The Good Dinosaur (Peter Sohn, 2015)
The cleverest moment in The Good Dinosaur, the new animated confection from Disney/Pixar, comes within the first few minutes. It’s 65 million years ago, and dinosaurs walk the Earth. We’re in deep space, where an asteroid separates itself from a field of fellow asteroids and spins toward its rendez-vous with Earth. It approaches, and we know what’s about to happen. Cut to our planet, verdant with lush vegetation, as unsuspecting creatures graze and hunt. Suddenly, there’s a flash in the sky: the asteroid has hit the atmosphere. And then? It bounces off and heads back into space. The dinosaurs raise their heads at the momentary celestial brilliance, then go back to their affairs. No extinction, apparently. The next title card brings us forward to the “present.”
Sadly, the rest of the movie does not come close to this level of wit. As a big fan of the Pixar œuvre (I loved this summer’s Inside Out), I had high hopes. That was my undoing. The Good Dinosaur rewards low expectations. It offers all of the (sometimes cloying) cuteness we have come to expect from both Disney and Pixar over the years, with none of the originality. If Bambi, The Lion King and Cars got together and had a script baby, this is what it would look like. Also, be forewarned if you plan to bring young children: there is a fair amount of trauma on screen, more than usual for this kind of movie. If you have sensitive kids, they may be unhappy.
Worse than the recycled coming-of-age plot is the nonsensical world building. What would dinosaurs be like if they had lived on and developed sentience? Apparently, even without opposable thumbs, they would be like us, only green. They would live in houses and till the land. How much more interesting this movie would have been had the writers exercised their imaginations and developed reasons for their story choices. Remember Monsters, Inc? There, the filmmakers created an entire alternate universe where new rules of logic applied, explained those terms early on, and then created a movie which mined this unexpected new world for much of its humor. Here, we meet Arlo, young misfit who must learn to be a man – excuse me – adult male dinosaur – by finding his way home once lost. As happens in these kinds of stories, he picks up a sidekick along the way – a human, as it turns out (who behaves, for some reason, like a canid) – who helps him learn important life lessons. Sound familiar? Exactly. Inside Out, in contrast, was so much more brilliant in its plotting, and it just came out on disc on November 3. Here’s an idea: this Friday – the day after Thanksgiving – treat yourself to a Black Friday purchase of the Blu-ray or DVD of that film while avoiding this new one.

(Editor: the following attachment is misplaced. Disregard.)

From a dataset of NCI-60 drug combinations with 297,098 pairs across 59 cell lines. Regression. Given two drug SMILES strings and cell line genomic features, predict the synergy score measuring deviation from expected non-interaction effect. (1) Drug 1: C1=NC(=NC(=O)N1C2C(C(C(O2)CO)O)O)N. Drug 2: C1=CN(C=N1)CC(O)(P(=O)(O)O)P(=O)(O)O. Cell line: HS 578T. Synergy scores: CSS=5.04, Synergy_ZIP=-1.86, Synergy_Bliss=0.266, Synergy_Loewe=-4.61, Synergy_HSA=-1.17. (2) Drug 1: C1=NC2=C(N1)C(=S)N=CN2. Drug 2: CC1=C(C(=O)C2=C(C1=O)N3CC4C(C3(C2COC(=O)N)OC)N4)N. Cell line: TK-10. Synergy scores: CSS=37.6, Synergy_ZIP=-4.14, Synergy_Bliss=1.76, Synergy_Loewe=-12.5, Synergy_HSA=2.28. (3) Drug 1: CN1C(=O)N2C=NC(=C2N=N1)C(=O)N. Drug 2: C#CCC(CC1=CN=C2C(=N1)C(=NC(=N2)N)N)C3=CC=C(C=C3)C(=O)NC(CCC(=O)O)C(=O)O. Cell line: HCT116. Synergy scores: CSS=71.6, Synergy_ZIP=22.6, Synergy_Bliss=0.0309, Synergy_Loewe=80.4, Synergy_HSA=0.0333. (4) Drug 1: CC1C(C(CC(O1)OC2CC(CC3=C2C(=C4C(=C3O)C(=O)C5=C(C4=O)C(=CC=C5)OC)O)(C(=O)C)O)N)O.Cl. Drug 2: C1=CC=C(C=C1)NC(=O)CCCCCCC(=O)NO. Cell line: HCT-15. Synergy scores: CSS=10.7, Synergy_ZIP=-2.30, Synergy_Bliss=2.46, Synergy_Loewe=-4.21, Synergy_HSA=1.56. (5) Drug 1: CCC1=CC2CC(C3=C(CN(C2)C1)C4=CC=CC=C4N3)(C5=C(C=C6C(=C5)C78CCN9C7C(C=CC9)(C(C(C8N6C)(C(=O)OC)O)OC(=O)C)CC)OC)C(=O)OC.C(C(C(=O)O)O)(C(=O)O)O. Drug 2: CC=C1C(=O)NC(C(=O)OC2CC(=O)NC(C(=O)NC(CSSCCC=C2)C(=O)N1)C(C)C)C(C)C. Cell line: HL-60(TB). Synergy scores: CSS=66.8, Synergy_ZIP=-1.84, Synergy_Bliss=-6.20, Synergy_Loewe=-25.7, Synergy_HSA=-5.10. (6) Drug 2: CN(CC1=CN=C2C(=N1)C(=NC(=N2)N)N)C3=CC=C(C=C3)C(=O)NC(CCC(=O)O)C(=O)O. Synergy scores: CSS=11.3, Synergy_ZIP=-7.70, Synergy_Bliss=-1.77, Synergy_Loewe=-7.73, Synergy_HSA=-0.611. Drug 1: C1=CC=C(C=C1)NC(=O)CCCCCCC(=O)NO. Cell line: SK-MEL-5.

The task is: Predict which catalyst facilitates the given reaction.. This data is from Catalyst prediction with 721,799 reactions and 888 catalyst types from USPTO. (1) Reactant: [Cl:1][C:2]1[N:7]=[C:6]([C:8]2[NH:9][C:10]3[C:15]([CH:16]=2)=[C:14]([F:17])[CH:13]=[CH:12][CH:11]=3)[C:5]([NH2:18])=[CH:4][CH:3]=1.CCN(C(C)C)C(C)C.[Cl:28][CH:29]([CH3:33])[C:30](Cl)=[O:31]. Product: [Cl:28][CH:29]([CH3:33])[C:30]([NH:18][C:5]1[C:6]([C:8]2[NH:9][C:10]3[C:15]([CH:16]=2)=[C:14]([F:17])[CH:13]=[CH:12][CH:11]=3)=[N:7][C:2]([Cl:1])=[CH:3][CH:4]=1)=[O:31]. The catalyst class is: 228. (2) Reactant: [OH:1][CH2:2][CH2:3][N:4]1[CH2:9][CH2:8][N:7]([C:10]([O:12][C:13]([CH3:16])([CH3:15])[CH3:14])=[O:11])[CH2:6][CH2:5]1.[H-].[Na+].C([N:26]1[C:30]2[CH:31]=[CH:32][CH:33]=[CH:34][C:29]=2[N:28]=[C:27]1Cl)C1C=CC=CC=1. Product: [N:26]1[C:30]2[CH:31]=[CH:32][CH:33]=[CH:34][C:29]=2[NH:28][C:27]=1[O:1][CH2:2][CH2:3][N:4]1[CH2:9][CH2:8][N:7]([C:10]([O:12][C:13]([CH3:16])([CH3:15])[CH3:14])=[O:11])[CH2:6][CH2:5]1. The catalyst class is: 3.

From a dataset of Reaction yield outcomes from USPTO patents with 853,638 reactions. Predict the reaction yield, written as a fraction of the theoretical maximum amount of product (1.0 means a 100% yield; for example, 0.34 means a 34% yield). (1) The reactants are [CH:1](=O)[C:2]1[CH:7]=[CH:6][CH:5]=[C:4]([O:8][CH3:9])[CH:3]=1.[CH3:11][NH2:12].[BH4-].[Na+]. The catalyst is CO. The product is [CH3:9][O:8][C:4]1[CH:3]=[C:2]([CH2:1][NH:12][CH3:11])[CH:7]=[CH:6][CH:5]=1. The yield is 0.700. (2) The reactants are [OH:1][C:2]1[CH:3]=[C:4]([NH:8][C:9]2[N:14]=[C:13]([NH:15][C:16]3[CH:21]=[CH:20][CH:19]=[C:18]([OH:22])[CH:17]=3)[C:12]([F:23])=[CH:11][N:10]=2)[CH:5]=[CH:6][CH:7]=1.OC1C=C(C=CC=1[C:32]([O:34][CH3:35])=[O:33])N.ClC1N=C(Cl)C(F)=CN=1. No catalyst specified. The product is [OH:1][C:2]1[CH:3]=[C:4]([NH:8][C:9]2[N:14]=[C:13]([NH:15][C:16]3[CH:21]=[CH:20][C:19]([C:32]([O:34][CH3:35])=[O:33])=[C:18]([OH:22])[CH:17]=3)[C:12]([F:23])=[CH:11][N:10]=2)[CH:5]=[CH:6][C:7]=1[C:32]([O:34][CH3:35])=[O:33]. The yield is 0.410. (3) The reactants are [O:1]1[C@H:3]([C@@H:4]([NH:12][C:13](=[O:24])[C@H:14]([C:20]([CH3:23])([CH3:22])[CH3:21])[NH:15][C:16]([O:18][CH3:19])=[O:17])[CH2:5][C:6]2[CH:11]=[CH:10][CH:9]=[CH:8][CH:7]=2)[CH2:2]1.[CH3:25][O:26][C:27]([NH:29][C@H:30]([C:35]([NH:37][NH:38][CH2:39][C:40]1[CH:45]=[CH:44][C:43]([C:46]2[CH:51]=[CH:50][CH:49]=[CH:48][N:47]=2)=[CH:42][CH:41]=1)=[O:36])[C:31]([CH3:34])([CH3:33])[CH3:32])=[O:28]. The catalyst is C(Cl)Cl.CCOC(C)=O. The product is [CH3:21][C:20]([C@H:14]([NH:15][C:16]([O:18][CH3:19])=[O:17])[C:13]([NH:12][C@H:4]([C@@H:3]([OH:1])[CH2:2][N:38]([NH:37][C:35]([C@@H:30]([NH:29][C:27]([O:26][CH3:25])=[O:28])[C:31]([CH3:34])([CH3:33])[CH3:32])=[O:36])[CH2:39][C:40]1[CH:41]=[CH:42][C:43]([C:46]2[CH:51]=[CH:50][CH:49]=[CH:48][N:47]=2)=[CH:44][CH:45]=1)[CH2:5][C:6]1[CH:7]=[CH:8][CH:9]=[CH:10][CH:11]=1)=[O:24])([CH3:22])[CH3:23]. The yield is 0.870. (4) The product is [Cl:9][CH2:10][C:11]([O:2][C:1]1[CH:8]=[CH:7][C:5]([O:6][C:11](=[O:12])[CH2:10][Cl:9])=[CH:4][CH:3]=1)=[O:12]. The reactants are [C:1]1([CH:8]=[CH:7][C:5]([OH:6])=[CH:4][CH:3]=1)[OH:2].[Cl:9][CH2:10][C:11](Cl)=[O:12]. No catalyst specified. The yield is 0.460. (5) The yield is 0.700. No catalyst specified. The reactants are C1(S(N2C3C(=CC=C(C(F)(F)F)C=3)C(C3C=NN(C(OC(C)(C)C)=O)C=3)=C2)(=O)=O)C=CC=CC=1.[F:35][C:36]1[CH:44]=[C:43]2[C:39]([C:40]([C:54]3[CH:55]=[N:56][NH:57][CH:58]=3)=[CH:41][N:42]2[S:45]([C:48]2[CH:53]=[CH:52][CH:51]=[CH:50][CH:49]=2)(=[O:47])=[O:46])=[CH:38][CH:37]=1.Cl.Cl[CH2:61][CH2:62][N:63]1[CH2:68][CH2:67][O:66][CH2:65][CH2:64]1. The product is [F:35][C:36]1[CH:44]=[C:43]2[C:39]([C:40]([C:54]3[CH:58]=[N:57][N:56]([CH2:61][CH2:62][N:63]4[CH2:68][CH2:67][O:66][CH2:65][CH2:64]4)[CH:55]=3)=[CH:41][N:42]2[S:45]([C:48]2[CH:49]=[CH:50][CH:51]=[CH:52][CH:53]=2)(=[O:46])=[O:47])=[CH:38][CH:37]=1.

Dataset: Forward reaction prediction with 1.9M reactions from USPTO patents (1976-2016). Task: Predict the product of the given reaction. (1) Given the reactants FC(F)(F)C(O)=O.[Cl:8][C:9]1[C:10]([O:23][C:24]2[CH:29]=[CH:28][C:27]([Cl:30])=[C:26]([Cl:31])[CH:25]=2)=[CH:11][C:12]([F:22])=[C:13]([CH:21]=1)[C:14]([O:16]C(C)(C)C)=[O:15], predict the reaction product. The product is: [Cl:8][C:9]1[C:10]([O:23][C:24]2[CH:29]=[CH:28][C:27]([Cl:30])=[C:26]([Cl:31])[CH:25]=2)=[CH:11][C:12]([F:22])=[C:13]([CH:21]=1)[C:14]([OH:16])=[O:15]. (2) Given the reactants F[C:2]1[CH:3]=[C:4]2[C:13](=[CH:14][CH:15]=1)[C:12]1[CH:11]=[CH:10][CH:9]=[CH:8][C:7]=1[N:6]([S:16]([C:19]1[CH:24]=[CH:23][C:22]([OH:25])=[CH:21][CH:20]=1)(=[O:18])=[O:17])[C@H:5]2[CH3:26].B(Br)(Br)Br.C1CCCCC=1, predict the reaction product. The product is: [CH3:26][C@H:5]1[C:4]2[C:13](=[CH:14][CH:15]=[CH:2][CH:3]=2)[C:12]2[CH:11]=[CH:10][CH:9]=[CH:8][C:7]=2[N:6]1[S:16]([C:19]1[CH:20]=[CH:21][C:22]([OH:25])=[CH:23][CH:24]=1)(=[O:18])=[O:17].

A visual delight, a simple story with a reminiscent of classic Disney and one that carries the traditional emotional “Pixar seal of approval”
We will have to agree to disagree on this one. It is the most disappointing Pixar film to me, after “Cars.”
Interesting. It seemed overly traumatic for a KIDS movie and is not fit for any child under the age of 8 or 9 who is even somewhat sensitive. It goes against the Pixar norm with odd adult jokes, allusions to drugs, and creepy dinosaurs who scared the little kids in the theater. I don’t think it is either appropriate or traditional.
Thanks for your comment, Bob! I agree that it doesn’t fit the Pixar norm.
Yours in cinema, Chris